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A Strong Will to Win
How do we fight a PC war on terror?...
[J. F. Kelly, Jr.] 8/2/05
the rules of the game are once agreed upon, rarely does
either party violate them.”
-Georges Le Chartier
Americans and Sport
in sports is important, we tell our children, not only for
healthful exercise but to learn teamwork and sportsmanship.
There are rules that must be followed and we must learn to
accept setbacks and even losses with grace and dignity. Everyone
hates a sore loser. It is more important how we play the game
than whether or not we win. Winning is not everything.
grew up with the notion that everyone ought to play by the
rules, or at least we should. In the Vietnam conflict, the
enemy used children and elderly civilians to kill our soldiers
and ignored the Geneva Conventions. Our uniformed combatants
were tortured, not just humiliated. We tried to play by the
rules but we failed to win the war.
wars, unlike sports, it is less important how you play the
game than whether or not you win.
J.F. Kelly, Jr.
Kelly, Jr. is a retired Navy Captain and bank executive
who writes on current events and military subjects.
He is a resident of Coronado, California. [go to Kelly index]
is, in fact, everything because the consequences of losing
are simply unthinkable.
But it is damnably difficult for many Americans to accept this.
It just seems downright un-American. We believe in the rule of
law and in a system of rules and we expect everyone else to play
by them. Although we are continually shocked and appalled when
they don’t, we, nevertheless, insist that our people do.
We strive to maintain the moral high ground at any cost.
Thus, we speak of bringing terrorists to justice, a justice
they themselves neither respect nor practice. Whether or not
they are in compliance with or covered by the Geneva Conventions,
our politicians insist that we apply them. We grant relatively
open access to our society which terrorists eagerly exploit to
do us harm. We consider this openness a virtue while our enemy
sees it as a weakness. Our domestic critics insist that captured
terrorists be treated better than we treat our own recruits and
brand as torture valid interrogation methods designed to obtain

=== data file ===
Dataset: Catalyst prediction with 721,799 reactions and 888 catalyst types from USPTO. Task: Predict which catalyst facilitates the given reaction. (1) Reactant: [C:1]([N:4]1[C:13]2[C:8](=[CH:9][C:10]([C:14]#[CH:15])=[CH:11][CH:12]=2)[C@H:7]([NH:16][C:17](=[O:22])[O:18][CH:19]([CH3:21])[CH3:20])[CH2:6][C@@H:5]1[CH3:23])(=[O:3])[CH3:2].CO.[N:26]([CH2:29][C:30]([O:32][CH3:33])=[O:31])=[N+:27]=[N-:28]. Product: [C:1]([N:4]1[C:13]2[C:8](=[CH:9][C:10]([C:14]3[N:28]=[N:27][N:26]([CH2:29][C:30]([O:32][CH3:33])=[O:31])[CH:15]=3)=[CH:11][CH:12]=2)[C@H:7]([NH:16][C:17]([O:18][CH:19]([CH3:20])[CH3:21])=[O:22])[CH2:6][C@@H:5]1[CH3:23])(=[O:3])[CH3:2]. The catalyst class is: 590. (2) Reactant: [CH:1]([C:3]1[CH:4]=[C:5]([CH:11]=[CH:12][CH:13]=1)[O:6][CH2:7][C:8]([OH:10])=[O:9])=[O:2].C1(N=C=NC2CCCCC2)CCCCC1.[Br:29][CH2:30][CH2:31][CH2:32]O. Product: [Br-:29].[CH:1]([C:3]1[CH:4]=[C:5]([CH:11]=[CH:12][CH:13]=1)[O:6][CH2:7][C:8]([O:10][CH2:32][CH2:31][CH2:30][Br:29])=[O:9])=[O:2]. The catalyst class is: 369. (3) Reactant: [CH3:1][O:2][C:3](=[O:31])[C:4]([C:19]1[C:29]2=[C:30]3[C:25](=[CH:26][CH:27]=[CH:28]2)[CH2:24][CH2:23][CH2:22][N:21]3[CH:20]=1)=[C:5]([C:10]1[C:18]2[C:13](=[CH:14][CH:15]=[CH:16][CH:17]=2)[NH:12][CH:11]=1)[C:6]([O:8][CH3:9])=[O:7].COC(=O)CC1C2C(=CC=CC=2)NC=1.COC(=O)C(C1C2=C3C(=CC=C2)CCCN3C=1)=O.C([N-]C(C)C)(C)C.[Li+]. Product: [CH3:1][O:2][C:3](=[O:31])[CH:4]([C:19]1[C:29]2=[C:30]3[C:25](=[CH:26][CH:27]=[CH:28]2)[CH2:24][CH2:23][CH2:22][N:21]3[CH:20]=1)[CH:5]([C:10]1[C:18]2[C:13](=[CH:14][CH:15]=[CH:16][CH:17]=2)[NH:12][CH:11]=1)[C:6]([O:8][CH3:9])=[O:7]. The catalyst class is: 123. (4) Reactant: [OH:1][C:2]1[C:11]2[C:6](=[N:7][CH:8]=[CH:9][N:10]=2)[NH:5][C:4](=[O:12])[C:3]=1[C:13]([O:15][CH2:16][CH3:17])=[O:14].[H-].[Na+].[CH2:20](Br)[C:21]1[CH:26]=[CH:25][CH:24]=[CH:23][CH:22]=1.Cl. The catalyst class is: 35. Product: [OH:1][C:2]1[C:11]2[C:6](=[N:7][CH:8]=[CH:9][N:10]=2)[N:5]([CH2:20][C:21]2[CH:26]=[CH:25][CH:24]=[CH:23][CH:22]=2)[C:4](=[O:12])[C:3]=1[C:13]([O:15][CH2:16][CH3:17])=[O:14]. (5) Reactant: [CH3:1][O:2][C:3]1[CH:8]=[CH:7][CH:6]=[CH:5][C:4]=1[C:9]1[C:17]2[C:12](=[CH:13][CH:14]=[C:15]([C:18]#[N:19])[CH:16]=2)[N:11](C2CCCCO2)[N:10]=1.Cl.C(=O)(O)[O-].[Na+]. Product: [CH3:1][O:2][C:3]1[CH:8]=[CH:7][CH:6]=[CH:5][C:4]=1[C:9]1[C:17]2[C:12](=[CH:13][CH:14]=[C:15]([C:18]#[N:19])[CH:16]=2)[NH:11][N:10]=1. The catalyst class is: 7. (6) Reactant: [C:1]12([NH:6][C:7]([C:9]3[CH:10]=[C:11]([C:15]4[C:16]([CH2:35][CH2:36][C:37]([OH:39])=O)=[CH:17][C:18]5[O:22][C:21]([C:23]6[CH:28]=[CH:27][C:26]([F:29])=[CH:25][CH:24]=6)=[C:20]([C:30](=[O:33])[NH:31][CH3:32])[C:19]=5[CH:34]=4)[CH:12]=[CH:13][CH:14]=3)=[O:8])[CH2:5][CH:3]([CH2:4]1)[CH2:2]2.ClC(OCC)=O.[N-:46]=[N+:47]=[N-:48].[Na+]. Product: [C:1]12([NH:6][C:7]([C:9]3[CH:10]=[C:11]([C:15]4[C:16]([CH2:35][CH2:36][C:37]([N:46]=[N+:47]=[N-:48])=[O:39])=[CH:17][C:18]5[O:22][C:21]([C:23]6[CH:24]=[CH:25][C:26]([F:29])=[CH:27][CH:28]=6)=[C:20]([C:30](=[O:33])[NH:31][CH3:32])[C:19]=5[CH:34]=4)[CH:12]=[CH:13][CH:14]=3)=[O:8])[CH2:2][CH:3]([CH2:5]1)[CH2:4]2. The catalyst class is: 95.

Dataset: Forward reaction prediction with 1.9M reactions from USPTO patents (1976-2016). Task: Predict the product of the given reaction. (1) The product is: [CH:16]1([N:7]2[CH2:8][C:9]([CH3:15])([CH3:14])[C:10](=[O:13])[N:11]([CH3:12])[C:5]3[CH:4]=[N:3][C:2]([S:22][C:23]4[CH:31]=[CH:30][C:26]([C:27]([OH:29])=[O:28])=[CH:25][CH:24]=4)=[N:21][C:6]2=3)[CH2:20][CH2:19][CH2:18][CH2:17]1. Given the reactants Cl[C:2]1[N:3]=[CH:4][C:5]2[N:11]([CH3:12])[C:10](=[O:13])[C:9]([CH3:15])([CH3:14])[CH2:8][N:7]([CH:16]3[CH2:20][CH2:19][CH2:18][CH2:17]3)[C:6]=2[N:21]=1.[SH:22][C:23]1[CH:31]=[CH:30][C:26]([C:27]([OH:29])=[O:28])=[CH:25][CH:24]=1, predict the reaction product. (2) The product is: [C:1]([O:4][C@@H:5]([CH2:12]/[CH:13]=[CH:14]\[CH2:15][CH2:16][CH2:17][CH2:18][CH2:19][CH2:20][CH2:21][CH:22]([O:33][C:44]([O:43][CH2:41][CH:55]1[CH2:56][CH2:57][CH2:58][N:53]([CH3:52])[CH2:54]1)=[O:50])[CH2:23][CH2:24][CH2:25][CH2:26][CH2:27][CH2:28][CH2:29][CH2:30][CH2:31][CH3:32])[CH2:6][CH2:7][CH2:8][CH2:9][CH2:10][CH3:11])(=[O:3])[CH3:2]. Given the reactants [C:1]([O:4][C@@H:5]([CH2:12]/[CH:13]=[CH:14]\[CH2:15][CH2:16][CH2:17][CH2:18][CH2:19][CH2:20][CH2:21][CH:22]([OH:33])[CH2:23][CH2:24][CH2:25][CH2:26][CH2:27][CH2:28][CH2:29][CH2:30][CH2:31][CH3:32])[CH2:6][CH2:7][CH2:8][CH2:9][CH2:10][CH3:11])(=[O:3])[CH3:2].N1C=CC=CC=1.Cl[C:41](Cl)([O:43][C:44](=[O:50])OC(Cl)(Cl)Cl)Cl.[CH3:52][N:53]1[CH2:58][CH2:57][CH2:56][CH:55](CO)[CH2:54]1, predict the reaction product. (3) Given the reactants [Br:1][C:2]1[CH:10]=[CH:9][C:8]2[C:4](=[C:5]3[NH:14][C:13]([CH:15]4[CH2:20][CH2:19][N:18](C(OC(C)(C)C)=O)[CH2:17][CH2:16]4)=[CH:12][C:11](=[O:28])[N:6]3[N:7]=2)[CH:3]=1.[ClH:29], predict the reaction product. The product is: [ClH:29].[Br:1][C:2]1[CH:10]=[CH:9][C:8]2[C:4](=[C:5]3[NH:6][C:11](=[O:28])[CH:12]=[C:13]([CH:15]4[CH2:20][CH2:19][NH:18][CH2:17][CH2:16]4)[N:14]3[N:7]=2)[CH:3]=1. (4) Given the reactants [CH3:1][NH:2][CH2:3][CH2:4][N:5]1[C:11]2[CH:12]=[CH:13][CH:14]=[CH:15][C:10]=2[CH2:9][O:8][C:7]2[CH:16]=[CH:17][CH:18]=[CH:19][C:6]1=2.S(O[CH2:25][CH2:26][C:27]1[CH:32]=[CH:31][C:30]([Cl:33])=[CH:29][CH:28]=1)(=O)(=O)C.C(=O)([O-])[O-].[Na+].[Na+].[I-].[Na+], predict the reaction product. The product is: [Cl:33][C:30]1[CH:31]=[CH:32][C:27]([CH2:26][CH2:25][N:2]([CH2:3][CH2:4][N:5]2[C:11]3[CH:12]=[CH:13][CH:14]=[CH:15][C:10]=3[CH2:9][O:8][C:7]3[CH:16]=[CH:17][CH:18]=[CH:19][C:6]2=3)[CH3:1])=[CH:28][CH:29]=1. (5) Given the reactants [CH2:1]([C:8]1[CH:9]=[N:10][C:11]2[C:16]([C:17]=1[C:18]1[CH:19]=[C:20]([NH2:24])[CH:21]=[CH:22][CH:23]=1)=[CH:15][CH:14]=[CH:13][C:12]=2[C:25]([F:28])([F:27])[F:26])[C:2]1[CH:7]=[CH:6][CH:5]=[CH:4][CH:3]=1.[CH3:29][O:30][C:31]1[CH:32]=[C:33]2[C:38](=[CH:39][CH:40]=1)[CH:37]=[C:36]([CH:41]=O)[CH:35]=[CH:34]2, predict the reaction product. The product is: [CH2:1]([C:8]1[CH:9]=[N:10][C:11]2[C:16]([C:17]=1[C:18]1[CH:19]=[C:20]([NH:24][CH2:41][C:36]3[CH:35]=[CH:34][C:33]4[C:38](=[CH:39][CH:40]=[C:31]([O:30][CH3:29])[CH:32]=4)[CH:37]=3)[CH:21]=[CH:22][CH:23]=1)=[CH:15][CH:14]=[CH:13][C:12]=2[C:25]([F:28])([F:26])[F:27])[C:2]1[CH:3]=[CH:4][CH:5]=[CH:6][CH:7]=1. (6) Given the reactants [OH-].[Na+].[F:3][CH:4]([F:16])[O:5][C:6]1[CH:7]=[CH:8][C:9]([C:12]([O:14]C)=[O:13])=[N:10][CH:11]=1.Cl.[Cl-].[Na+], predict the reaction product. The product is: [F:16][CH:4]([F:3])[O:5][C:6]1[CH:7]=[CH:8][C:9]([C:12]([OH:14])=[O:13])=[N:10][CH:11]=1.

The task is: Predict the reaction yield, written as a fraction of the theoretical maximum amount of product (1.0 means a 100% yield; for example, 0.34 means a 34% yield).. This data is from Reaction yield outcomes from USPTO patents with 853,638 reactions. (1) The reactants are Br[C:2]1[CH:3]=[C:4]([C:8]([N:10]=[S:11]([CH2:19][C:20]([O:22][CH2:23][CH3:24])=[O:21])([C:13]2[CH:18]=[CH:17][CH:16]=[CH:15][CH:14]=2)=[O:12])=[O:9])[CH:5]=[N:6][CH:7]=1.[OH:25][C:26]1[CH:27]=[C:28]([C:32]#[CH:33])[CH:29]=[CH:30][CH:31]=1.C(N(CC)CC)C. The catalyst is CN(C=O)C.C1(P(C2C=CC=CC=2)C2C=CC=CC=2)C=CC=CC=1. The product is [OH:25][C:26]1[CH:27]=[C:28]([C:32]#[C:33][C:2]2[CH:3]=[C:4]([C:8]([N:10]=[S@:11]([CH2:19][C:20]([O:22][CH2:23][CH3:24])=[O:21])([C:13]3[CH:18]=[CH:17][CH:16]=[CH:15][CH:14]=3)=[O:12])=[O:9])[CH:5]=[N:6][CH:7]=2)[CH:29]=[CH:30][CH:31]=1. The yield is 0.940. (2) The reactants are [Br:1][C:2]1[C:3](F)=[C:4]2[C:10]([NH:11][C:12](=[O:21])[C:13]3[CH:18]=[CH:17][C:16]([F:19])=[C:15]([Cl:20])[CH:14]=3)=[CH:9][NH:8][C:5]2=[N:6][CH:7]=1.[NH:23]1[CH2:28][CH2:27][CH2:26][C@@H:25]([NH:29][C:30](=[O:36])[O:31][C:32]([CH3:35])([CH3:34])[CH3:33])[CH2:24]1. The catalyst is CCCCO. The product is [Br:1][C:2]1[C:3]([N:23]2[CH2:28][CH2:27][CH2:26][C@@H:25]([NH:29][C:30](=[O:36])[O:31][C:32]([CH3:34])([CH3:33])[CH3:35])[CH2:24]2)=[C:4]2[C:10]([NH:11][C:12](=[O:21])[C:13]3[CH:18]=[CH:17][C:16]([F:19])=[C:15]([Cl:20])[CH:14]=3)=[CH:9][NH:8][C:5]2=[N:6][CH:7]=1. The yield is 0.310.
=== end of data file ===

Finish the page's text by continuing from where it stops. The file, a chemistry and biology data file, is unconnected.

critical intelligence which could save lives.
We are engaged today in a crucial worldwide struggle with Islamic
fundamentalism. It is a struggle between people who value freedom
and choice and people who believe that those values and freedoms
are depraved and evil, that our only options are conversion or
death and that Allah is on their side. It is a battle between
those who pursue scientific progress and those who condemn it;
between those who believe in freedom of worship and separation
of religion and state and those who believe that there is only
one religion and that it must dictate all affairs of state. It
is a battle between the forces of tolerance and mutual respect
and those of intolerance and hatred.
In this classic struggle between the forces of good and evil,
defeat is unthinkable. It is simply not good enough to lose honorably
but to avoid that, we have to change some rules. This is not
a cricket or polo match. Besides, rules are pointless if only
one side observes them.
attacks in London have heightened security concerns here and
us to review our own measures designed to guard
against terrorist attack. Our surface transportation systems,
schools, hospitals, hotels, convention sites, sports and entertainment
facilities and churches remain particularly vulnerable. More
aggressive, proactive measures to identify and thwart terrorists
are clearly required as are stronger measures to secure our borders
against the daily inflow of illegal persons and material. A tamper-proof
national identity card is likewise needed. Should (most experts
say “when”) another major terrorist attack occurs
in this country, there will be an inevitable public clamor for
these measures and more, plus a demand for the scalps of those
officials who failed to anticipate the need for them. We should
not have to wait for the next disaster to finally accept the
reality that the rules must change.
Yet we remain locked in endless controversy over largely exaggerated
issues of privacy and personal freedom posed by more aggressive
screening measures, national ID cards and border security. Selective
screening of travelers based upon intelligence, past behavior
and the application of probability and statistics are decried
as racial profiling. A national ID card is seen as evidence of
Big Brother intruding into our lives and effective efforts to
control our own borders are condemned as evidence of xenophobia.
Political correctness reigns and it may, in the end, do us all
in while we spare the sensitivities of a relative few.
Our dedicated enemy, the terrorist, despises us and our values,
institutions and freedoms. He will use these and any other measures,
fair or foul, in attempting to destroy us. It will be small comfort,
if he succeeds, that we played the game fairly and abided by
all the rules. tOR
2005 J. F. Kelly, Jr.